Problem fread/fwriting sockets

Problem fread/fwriting sockets

Post by Jim Tomlinson (jimt » Wed, 24 Feb 1993 03:49:58



I'm doing a lot of client-server stuff here, using both Inet and UNIX
sockets.  For portability reasons, I'm fdopen()ing connected sockets,
and then using fread() and fwrite() to do the i/o.  I'm having a
problem where a client writes 512 bytes to the server, and, rather than
receiving that same data back (which is what should happen), it
receives it with the last byte it sent prepended.  That is, it's like
the last byte doesn't quite make it out the other end (although the
server reads it just fine), and is pushed back to the client in front
of the data being written by the server.  Everything looks like it's
working fine on the server end.  All these socket connections have a
setvbuf(FILE *,(char *) NULL,_IONBF,(size_t) 0) call immediately after
the fdopen(), so the i/o should be completely unbuffered.  The
fread/fwrite's are of the form fread(void *, 1, 512, FILE *).  I've
found a workaround by calling fseek(FILE *, 0, SEEK_CUR) after each
fread and fwrite, but this is obviously a hack masking a problem which
I don't understand.  Any suggestions as to what the problem might be
would be greatly appreciated.  I love a mystery, but this one's gone on
too long, and I'm out of suspects.
--
Jim Tomlinson                         (206)865-6578  \  "falling snow

Boeing Computer Services   ...uunet!bcstec!voodoo!jdt  \  - Anderson/Gabriel

 
 
 

Problem fread/fwriting sockets

Post by Jim Tomlinson (jimt » Wed, 03 Mar 1993 09:58:45



|> I'm doing a lot of client-server stuff here, using both Inet and UNIX
|> sockets.  For portability reasons, I'm fdopen()ing connected sockets,
|> and then using fread() and fwrite() to do the i/o.  I'm having a
|> problem where a client writes 512 bytes to the server, and, rather than
|> receiving that same data back (which is what should happen), it
|> receives it with the last byte it sent prepended....

Yessirreebob, RTFM'ing (or Remembering-what-you-read in TFM) sure would
keep the egg-on-face to a minimum.  Anyway, as the man page for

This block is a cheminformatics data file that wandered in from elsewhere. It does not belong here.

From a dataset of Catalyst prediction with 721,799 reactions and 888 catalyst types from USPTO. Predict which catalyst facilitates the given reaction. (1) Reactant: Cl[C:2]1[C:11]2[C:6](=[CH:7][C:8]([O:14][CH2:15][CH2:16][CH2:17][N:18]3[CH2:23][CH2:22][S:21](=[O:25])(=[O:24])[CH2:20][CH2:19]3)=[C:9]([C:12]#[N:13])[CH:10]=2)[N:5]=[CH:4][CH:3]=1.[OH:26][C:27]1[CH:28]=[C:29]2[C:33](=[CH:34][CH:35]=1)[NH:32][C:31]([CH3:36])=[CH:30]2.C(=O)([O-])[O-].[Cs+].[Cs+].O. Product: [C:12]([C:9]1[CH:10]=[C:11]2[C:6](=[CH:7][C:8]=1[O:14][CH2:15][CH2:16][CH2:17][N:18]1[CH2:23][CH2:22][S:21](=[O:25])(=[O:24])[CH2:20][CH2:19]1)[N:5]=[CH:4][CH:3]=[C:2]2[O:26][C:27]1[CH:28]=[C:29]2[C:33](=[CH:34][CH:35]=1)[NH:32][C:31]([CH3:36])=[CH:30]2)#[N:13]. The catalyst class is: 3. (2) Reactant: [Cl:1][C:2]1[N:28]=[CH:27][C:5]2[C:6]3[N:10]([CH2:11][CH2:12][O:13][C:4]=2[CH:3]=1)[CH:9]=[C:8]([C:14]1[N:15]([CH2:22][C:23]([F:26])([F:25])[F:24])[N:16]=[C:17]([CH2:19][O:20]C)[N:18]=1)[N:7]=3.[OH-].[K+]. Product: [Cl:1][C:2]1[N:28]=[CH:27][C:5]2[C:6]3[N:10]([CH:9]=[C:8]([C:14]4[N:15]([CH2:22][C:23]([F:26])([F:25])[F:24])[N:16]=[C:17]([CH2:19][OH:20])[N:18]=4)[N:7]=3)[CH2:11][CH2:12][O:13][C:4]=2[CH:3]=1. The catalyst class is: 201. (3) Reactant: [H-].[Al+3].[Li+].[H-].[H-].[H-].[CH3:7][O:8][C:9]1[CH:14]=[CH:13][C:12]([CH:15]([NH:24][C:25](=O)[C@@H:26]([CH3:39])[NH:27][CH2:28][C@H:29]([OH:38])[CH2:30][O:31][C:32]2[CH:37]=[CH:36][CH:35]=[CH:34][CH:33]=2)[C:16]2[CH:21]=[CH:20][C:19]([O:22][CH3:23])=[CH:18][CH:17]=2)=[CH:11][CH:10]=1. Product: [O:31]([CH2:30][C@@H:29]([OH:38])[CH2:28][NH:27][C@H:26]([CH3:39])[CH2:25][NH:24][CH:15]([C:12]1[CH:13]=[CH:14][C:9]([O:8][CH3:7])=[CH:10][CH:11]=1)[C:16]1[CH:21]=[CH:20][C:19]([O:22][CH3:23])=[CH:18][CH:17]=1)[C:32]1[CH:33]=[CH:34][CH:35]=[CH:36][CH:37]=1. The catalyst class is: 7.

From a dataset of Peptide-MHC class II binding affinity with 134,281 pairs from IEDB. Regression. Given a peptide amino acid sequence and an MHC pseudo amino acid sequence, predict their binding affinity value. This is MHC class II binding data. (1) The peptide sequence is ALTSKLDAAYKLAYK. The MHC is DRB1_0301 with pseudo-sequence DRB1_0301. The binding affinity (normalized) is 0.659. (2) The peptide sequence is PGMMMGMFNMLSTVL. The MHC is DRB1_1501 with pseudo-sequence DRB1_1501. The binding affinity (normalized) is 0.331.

fopen/freopen/fdopen states:

     When a file is opened for update (when + appears as the second (or third,
     in the case of fopen or freopen) character of type) both input and output
     may be done on the resulting stream.  However, output may not be directly
     followed by input without an intervening fseek, fsetpos, or rewind.
     Similarly, input may not be directly followed by output without an
     intervening call to one of these functions, unless the input operation
     left the file positioned at end-of-file....

That fixed it right up (BTW, those of you who thought fflush() might help will
be receiving the home version of our game as a consolation prize).
--
Jim Tomlinson                         (206)865-6578  \  "falling snow

Boeing Computer Services   ...uunet!bcstec!voodoo!jdt  \  - Anderson/Gabriel

 
 
 

1. Sockets and stdio: fread and fwrite on the same socket.

I've gone through the FAQ's, and haven't found a real answer.  I'm writing a
small HTTP chat program under Linux.  The client (a web browser) sends a short
line of text, and gets a reply.  The connection to the client stays open, and
as more people send text, each still still-connected receives the new text.

I'd like to save myself a file handle and fdopen() the same socket for read and
write.  But when I do this, things don't work right: the fwrite() never sends
anything back to the client.

Then I read:
       ANSI  C requires   that  a  file  positioning  function  intervene
       between  output  and  input

Ok, so I'll put one in.  But everything I try comes back with an error that the
operation is not permitted.  I've tried all the combinations of fseek() and
fsetpos() that I can think of (to the current position, to the beginning, the
end) but (logically enough) none are supported.  

Is there any way to make this work?  Currently I'm doing this on Linux 1.2.13,
but I had the same problems with Solaris 2.5.  I've taken the approach of just
opening one FILE pointer for reading and one for writing, but it seems like
there has to be a better approach.  I could just skip the stdio, but it makes
my life so much easier to let it do the buffering.  

Alternatively, is the any way to fclose() just one of the sockets I open, so
that my program doesn't have to keep the input handle open?  The client isn't
going to send any data to the server after the first piece, yet if I try to
close the input handle both the input and output handles are closed.  Ideas?
Can I do some sort of fdreopen() call to change from read to write?

Thanks!


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